Introducing the new DV+ for late-model VAG and
GFB?s DV+ solution couldn?t be simpler – keep what works and replace what doesn?t.
BEWARE of counterfeit products; ONLY buy from authorized dealers on our website
Patents and Design Patents U.S.A, Australia, China, PCT Patents Pending
- Retains the factory solenoid coil for seamless integration
- Replaces plastic valve parts with metal for reliability and strength on chipped engines
- Direct-fit replacement with GFB?s TMS benefits
- Exclusive ?pilot-actuated? valve mechanism for rapid response at high boost
GFB expands the DV+ range with a direct-fit solution for the weak factory diverter valve used on many European vehicles.
The solenoid coil itself from the factory-fitted valve is great (the ECU opens it faster than any pneumatic valve so why replace it?), but the weak point however is the valve mechanism itself. So GFB?s DV+ solves this problem by replacing just the valve parts with an anodised billet aluminium housing fitted with a brass piston machined to exacting tolerances.
The end result is sharper throttle response, lightning-fast valve actuation, and it will hold as much boost as you can throw at it. Read all about the DV+ story on the next page.
Other manufacturers? products involve replacing the entire system with a traditional pneumatic valve, requiring long vacuum hose runs, additional parts for tapping into the intake manifold vacuum, plus either a different solenoid valve to actuate the pneumatic valve or a ballast resistor to plug into the OE wiring loom. All these additional items result in a product that is slower, less responsive, more expensive and takes much longer to install.
GFB?s DV+ solution on the other hand is more responsive, less expensive, easier to install, and doesn?t cause compressor surge/turbo flutter. Oh, and it doesn?t require different springs or frequent re-builds.
The DV+ story: Better performance – more reliable
Many late-model European cars use ECU controlled solenoid-type diverter valves. This is a good concept because the valve can react very quickly and it only opens when it needs to.
However, there are some problems with these valves. There are typically two types of solenoid-actuated diverter valves found standard on VAG and European cars, both of which have their shortcomings.
Common OE Problem #1
The diaphragm types are commonly known to rupture, especially when boost and temperature are increased as a result of chip tuning.
Common OE Problem #2
The plastic piston-type leaks far more than most people realise (by design, not from wear), and doesn?t always close after a high-boost gear shift.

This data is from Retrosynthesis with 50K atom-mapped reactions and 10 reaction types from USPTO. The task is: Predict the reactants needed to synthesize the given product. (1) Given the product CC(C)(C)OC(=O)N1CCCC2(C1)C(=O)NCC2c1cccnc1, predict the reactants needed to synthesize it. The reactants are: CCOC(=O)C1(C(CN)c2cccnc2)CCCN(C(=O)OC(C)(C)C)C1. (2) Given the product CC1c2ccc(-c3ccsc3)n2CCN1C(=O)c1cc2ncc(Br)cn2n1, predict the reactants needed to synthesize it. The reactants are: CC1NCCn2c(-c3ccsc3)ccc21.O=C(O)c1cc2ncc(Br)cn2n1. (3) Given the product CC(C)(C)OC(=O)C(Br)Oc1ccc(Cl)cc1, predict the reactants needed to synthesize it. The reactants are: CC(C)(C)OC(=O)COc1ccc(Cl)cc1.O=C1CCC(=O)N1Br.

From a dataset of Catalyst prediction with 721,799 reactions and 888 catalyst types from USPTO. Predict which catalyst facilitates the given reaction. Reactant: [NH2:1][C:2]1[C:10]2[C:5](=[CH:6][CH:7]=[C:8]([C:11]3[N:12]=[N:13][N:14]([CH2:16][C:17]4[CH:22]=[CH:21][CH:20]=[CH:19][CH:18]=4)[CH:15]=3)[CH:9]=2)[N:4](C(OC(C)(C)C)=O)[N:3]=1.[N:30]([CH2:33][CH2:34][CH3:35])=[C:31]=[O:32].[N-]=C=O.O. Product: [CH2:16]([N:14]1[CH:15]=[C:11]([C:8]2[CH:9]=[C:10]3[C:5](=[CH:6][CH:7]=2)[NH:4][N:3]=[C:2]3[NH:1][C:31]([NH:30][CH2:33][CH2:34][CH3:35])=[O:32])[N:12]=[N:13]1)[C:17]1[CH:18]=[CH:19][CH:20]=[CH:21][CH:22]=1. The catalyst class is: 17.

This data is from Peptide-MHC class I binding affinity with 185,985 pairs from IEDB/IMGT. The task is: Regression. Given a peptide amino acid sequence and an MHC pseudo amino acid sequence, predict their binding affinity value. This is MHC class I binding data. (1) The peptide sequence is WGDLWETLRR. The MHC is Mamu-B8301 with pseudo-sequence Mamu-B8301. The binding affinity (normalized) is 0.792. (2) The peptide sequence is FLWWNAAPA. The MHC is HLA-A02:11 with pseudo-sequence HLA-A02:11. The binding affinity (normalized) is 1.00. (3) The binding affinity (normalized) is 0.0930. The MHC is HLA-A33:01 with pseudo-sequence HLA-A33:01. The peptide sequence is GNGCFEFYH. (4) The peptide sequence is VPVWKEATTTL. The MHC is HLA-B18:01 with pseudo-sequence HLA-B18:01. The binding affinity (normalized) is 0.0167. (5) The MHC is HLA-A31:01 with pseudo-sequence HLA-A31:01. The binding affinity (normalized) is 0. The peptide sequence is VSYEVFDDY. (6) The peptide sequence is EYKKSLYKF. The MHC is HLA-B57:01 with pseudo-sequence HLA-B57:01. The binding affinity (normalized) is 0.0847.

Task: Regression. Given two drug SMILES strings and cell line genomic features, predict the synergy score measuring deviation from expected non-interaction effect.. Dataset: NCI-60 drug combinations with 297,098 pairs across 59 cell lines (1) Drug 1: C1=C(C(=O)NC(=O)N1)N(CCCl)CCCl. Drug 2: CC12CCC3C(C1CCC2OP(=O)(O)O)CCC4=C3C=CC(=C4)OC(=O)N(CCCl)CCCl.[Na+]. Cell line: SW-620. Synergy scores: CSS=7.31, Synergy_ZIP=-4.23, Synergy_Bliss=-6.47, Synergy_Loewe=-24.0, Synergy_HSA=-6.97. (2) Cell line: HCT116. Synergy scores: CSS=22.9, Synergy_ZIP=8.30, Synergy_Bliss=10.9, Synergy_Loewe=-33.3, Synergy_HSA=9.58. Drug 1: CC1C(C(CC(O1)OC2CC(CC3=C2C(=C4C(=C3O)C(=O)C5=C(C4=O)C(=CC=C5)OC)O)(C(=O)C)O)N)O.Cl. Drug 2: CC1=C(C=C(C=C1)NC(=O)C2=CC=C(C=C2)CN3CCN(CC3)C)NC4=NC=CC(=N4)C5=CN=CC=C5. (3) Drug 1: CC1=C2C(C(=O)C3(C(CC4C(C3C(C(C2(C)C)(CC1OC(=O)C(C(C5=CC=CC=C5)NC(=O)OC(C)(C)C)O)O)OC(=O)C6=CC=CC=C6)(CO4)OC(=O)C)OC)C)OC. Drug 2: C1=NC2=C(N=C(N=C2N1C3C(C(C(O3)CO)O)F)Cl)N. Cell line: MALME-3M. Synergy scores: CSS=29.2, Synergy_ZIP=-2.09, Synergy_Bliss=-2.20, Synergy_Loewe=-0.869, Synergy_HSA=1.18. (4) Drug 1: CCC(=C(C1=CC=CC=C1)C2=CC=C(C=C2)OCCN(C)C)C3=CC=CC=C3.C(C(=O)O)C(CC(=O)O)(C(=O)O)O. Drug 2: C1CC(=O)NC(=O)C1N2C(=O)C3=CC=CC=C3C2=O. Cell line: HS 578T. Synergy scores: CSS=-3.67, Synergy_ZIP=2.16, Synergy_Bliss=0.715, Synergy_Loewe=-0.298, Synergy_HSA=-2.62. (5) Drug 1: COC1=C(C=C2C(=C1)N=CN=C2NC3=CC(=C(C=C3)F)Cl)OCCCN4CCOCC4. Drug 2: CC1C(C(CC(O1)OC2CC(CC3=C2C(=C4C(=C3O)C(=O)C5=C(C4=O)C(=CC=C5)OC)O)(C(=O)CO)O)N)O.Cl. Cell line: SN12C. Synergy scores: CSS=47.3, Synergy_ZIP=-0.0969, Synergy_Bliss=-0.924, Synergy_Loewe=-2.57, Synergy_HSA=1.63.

Additionally, in both cases, the solenoid on the OE diverter is directly connected to the valve mechanism, which is not ideal because neither it nor the return spring are strong enough to open and close the valve reliably at high boost.
With problems like this, you can see why other aftermarket manufacturers assume the best solution is to replace the factory diverter entirely. Unfortunately though, whilst their replacement kits might be stronger than the factory diverter, their slower response speed and lower flow do not justify the extra cost and complexity – more of a compromise than a solution.
GFB has taken a different approach to deliver a complete solution that solves existing problems and improves performance, without compromise or a hefty price tag.
The DV+ addresses the factory valve problems with a very simple and elegant solution. Keeping the factory solenoid retains all the benefits of the stock system, and replacing the valve parts with indestructable metal components ensures strength and reliability no matter how much boost you run.
That’s not all. Rather than using the solenoid to directly actuate the valve, we?ve introduced a unique ?pilot-actuation? system. This means the solenoid controls the air pressure that is used to open and close the piston, so it doesn’t matter how much boost you push through it, the DV+ will open and close reliably without ever exceeding the solenoid?s capability.
This feature also improves on the factory system by opening the valve progressively in response to boost pressure, so it only opens as much as required to get the job done (the factory valve simply opens and shuts, it cannot partially open if boost pressure is low), resulting in better throttle response.